One Massachusetts professor claims “Jingle Bells” is racist

'An Amish family heads down a neighbors lane in a one-horse open sleigh near Intercourse, Pa. Saturday morning, December 9, 1995. The Lancaster, Pa., area is expected to get 3-5 inches of snow in the area's first significant accumulation of the season. (AP Photo/Keith Baum)

Boston University Professor Kyna Hamill claims that the perennial favorite Christmas song, “Jingle Bells,” is actually racist and was written to make fun of African Americans.

The song was written in the 1850s by James Pierpont, who needed to make some quick money. Hamill told that he wrote the song to cash in on the “racist entertainment that was popular at the time.”

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Hamill, who is a theater history professor and has studied the origins of “Jingle Bells” for the last several years, said the original performance of the song was in 1857.

“It was first performed in this blackface minstrel hall in Boston in 1857,” Hamill said.

In a research paper published in September in Cambridge University’s theater history journal, Theatre SurveyHamill wrote that “the racial history of the song has remained hidden behind its local and seasonal affection.”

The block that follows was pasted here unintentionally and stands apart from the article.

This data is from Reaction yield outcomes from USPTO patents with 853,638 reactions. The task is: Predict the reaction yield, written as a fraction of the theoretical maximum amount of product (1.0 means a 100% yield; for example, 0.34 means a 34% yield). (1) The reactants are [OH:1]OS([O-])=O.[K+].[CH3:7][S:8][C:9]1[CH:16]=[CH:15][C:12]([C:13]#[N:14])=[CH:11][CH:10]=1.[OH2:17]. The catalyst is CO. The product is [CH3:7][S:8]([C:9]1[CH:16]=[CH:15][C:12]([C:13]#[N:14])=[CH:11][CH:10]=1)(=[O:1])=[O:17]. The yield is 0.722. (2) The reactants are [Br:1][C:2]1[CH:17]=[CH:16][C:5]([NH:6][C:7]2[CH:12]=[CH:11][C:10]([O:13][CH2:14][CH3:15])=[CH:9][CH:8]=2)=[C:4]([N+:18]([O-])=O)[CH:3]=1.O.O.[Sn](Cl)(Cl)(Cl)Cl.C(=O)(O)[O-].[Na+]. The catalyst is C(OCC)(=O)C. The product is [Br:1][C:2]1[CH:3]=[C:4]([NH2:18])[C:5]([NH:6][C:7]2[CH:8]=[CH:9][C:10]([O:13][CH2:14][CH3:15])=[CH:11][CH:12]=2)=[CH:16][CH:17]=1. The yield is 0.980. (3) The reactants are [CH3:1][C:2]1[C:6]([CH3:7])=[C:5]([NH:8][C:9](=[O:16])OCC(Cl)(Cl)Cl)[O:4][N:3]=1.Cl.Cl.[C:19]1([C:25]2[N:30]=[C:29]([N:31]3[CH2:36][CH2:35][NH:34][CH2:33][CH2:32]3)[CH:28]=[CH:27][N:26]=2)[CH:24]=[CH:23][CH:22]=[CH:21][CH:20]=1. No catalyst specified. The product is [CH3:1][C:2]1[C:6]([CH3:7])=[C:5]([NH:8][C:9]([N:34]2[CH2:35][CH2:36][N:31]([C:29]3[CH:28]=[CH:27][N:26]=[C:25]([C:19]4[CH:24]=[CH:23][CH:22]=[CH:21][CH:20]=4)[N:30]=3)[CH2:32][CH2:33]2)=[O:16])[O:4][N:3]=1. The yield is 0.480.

Performances of “Jingle Bells,” or “One Horse Open Sleigh” as it was originally titled, depicted stereotypical “dandy” characters that made fun of African Americans in Northern culture.

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Hamill said the song is a prime example of how 19th-century music’s “blackface and racist origins have been subtly and systematically removed from its history.”

The Boston University professor started her research in response to the “Jingle Bells” war over where the song originated. Two cities, Medford, Massachusetts, and Savannah, Georgia, both claim the song was written in their city, but Hamill says it was most likely written in Boston, but she said she’s stopped worrying about where it was written.

“I stopped asking that question of where it was written,” Hamill said, arguing that it is a distraction from a “more significant” examination of the song.

She does, however, want to “revisit” some of the popular narratives and re-examine them further.

“This story only gets attention in the month of December every year,” she told, referring to the history of “Jingle Bells.” “Commemorating stories kind of compounds the nostalgia and the romanticism around each one of them.”

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